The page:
A warm welcoming

The two ships arrived at Tidore, one of the spice islands, and the king, Almanzor, welcomed them warmly.

Juan Sebastián apologised for the violent acts his men had committed during their journey.

The oath

Not all news was good news however. There were not enough cloves and this delayed the loading of the ships. Fear of betrayal on behalf of the islanders caused a nervous Juan Sebastián to urge the king to act as they depended on favourable winds to get them home. Almanzor saw his business in danger and tried to calm everyone's nerves with a ceremony on board the captain ship. The two captains pledged allegiance on the cross, while the king did the same, but swore on an enormous, luxurious copy of the Koran.

Bird of paradise

A spectacular bird caught Juan Sebastián's attention: the bird of paradise, a sacred animal for the islanders. We believe that Juan Sebastián was the first person to introduce the bird in Europe when he brought back several stuffed examples.

Clave blossom

Juan Sebastián compared clove blossom to apple blossom, which he surely knew well from Getaria. He was surprised by the fact that, in spite of an abundance of spices, the island-dwellers lived in relative poverty. Nonetheless, on his return, he also conveyed his admiration to the Emperor's secretary for the peace and calm of the natives way of life.

Ducats, maravedis, euros

Even though the wine, bread and oil produced in the sixteenth century was similar to today's foodstuffs, there were many other foods which had a far less efficient production process and whose price seems exorbitant to us today. One such example is chicken, which used to cost the equivalent of a day's wages. The same thing happened with gold which, at the start of the sixteenth century was an estimate five times more valuable than it is today. Even more extreme was the price of silver, which was essential for minting new coins, and was thirty-five times today's value.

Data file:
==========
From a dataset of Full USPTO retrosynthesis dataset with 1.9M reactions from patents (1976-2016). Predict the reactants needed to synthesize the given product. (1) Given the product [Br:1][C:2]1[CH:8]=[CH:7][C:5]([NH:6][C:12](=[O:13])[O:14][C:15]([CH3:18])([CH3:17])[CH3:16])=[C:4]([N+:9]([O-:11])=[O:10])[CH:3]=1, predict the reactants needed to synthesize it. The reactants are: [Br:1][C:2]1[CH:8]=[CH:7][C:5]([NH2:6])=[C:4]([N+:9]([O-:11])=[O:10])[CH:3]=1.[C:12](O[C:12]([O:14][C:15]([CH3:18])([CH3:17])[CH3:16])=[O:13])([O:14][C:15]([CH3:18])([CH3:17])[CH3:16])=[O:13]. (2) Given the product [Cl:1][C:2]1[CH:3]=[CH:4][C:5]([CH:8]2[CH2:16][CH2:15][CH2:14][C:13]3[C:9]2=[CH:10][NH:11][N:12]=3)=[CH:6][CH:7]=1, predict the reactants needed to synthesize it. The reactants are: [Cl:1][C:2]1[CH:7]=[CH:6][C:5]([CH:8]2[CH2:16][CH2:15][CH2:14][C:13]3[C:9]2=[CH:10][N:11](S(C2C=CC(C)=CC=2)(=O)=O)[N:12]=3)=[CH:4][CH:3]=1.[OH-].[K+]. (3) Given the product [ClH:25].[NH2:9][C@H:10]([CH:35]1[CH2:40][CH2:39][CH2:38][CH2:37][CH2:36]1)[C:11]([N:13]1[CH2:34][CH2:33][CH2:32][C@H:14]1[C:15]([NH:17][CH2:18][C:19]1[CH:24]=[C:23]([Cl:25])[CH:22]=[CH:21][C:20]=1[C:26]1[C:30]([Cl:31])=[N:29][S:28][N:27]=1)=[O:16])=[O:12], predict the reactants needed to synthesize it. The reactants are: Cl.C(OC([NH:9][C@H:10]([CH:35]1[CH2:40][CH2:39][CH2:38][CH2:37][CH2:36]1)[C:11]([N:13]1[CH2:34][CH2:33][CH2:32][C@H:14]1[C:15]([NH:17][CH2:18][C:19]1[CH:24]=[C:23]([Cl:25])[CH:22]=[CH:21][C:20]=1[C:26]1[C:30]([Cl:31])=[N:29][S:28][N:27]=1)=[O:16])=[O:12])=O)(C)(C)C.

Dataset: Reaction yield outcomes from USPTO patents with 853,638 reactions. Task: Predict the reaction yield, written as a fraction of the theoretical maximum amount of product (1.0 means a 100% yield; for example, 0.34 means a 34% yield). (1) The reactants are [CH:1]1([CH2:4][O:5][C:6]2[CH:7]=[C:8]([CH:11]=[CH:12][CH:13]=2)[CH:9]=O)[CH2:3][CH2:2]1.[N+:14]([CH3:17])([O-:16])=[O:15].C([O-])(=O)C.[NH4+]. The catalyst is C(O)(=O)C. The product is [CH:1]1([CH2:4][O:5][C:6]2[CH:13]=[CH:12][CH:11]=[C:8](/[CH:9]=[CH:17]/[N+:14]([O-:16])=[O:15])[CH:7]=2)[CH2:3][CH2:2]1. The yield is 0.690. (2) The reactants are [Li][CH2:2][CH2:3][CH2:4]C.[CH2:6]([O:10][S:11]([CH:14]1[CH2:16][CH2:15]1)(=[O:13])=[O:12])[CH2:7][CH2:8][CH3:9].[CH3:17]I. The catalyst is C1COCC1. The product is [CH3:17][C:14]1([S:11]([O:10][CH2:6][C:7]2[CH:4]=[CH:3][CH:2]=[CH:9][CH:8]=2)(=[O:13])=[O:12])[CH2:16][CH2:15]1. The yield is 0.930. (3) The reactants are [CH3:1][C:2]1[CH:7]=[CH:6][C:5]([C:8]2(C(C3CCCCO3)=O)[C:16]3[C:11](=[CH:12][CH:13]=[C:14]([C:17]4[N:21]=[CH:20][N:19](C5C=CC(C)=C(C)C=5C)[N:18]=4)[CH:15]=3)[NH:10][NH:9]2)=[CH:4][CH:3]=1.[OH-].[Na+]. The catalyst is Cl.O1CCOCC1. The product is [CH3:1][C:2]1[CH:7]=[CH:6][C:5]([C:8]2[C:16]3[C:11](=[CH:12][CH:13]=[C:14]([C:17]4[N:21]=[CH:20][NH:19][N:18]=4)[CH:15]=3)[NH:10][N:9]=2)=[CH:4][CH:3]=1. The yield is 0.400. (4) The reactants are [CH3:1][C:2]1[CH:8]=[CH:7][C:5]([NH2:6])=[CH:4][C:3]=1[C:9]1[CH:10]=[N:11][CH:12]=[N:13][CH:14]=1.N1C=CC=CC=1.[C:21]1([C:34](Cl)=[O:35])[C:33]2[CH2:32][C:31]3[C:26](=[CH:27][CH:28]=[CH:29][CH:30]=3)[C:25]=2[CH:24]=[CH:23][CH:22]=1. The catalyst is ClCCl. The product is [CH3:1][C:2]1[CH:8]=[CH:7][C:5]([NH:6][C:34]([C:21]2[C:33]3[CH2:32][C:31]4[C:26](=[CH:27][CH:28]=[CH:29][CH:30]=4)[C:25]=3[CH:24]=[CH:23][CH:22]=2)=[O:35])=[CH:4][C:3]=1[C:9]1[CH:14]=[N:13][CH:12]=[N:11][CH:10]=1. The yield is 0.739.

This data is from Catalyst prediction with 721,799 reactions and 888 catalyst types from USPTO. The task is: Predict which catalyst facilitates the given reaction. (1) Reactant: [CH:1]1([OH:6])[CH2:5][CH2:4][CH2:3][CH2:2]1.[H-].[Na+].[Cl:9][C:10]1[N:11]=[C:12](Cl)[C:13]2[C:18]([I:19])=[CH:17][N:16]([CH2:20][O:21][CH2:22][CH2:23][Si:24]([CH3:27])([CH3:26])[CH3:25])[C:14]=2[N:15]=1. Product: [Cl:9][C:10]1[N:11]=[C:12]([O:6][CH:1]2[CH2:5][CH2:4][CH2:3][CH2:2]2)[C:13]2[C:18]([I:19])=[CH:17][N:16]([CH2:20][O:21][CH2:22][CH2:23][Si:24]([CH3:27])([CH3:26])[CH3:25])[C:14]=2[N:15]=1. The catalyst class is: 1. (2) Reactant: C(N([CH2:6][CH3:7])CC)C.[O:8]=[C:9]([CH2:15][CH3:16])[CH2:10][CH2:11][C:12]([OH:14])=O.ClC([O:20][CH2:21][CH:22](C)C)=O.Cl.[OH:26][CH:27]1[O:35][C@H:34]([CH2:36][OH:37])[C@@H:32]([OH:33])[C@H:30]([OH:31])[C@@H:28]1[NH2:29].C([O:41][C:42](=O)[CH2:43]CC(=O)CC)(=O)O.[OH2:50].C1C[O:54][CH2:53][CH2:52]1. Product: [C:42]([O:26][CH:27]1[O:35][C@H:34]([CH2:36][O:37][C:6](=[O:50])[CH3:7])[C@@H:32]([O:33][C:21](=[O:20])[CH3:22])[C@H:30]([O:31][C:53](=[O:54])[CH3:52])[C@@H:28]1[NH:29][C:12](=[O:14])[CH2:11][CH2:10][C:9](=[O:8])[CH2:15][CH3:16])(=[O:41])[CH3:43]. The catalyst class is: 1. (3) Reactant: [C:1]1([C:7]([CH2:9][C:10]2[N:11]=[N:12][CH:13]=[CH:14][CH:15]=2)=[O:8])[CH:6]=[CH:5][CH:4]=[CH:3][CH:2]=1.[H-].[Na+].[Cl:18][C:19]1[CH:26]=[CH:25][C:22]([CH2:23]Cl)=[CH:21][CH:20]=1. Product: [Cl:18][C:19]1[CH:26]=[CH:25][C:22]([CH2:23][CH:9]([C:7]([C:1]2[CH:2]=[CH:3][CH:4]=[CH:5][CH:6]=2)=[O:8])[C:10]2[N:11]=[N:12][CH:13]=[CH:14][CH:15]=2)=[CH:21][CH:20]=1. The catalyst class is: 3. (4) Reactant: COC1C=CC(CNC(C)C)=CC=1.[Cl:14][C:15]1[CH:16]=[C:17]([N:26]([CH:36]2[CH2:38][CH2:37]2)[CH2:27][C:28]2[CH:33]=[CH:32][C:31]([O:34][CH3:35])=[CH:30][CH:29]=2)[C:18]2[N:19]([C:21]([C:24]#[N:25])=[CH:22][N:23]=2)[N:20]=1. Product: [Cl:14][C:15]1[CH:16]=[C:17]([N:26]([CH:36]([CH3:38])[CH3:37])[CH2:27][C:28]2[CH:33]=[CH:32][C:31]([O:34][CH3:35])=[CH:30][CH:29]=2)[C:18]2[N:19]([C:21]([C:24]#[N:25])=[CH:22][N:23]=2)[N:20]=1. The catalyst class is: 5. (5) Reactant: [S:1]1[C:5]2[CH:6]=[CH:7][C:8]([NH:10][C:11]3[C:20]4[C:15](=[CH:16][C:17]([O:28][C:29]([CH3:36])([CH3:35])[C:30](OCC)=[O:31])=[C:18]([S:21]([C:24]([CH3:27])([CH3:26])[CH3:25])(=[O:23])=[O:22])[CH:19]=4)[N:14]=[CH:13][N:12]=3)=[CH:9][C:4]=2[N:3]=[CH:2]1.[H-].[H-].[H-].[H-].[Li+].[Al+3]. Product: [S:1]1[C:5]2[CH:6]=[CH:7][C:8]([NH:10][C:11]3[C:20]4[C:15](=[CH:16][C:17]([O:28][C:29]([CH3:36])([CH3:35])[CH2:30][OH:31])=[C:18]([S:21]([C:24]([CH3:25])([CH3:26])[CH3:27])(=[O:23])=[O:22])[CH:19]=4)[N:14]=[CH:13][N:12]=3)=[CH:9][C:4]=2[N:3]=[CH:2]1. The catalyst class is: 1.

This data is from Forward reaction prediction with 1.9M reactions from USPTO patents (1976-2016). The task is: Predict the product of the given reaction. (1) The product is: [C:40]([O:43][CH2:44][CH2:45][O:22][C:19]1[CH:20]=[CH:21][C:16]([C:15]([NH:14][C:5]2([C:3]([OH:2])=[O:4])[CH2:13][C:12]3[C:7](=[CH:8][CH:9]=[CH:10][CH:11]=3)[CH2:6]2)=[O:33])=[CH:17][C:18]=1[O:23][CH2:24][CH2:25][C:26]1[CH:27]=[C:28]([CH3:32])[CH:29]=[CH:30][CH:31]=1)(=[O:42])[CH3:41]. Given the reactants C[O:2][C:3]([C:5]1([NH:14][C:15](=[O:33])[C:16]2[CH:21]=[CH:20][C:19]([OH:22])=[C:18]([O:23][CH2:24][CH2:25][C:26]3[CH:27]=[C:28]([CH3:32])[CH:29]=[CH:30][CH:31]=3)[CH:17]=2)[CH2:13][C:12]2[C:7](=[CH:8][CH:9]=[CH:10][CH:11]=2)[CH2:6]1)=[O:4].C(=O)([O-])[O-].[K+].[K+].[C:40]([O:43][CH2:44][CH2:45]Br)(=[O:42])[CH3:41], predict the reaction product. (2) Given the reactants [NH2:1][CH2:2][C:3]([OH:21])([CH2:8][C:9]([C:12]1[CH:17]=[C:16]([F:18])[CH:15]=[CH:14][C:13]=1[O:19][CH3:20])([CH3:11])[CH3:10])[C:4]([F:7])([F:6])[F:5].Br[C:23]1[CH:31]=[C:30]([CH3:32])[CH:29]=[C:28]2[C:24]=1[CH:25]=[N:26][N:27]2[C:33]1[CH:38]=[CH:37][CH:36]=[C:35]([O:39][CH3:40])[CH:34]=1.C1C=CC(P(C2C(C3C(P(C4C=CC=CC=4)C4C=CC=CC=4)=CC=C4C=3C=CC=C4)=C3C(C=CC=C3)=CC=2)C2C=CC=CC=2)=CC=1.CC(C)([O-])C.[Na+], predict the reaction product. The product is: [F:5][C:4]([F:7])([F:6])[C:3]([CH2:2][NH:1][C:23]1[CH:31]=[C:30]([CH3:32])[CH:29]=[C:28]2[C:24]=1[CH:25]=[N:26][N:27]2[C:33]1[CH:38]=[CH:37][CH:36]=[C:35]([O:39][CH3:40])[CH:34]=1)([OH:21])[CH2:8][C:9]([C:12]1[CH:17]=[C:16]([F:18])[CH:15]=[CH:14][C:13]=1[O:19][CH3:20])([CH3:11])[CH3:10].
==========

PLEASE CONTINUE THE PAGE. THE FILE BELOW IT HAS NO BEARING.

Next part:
With spices everything was tastier and easier to digest. Some spices were a luxury, but in truth there were spices for every purse. If you couldn't afford pepper, then the tip of a ginger root, which was much cheaper, would give you a similarly tasty dish.
Thanks to the powerful nature of their active ingredients, a pinch is enough to enjoy their virtues, and this is what finally made spices affordable. For a few coins, a family could make up a cough syrup for their son or a liquor to clear the cloudy vision of their grandfather. The women of the house made up toothpaste to take away their bad breath, and everybody enjoyed the food which was now more tasty and aromatic.
It is just not true that spices were worth their weight in gold. If that had been the case, nobody would have been able to do business with them - the cloves which the Victoria brought home were sold at three hundred times less than their weight in gold.

Nevertheless, business was profitable because as this was agricultural produce, it was incredibly cheap in origin. So the 1,000 maravedis invested in buying cloves in the Spice Islands would become 100,000 maravedis when those cloves were sold in Europe, even taking into account the expenses of the journey.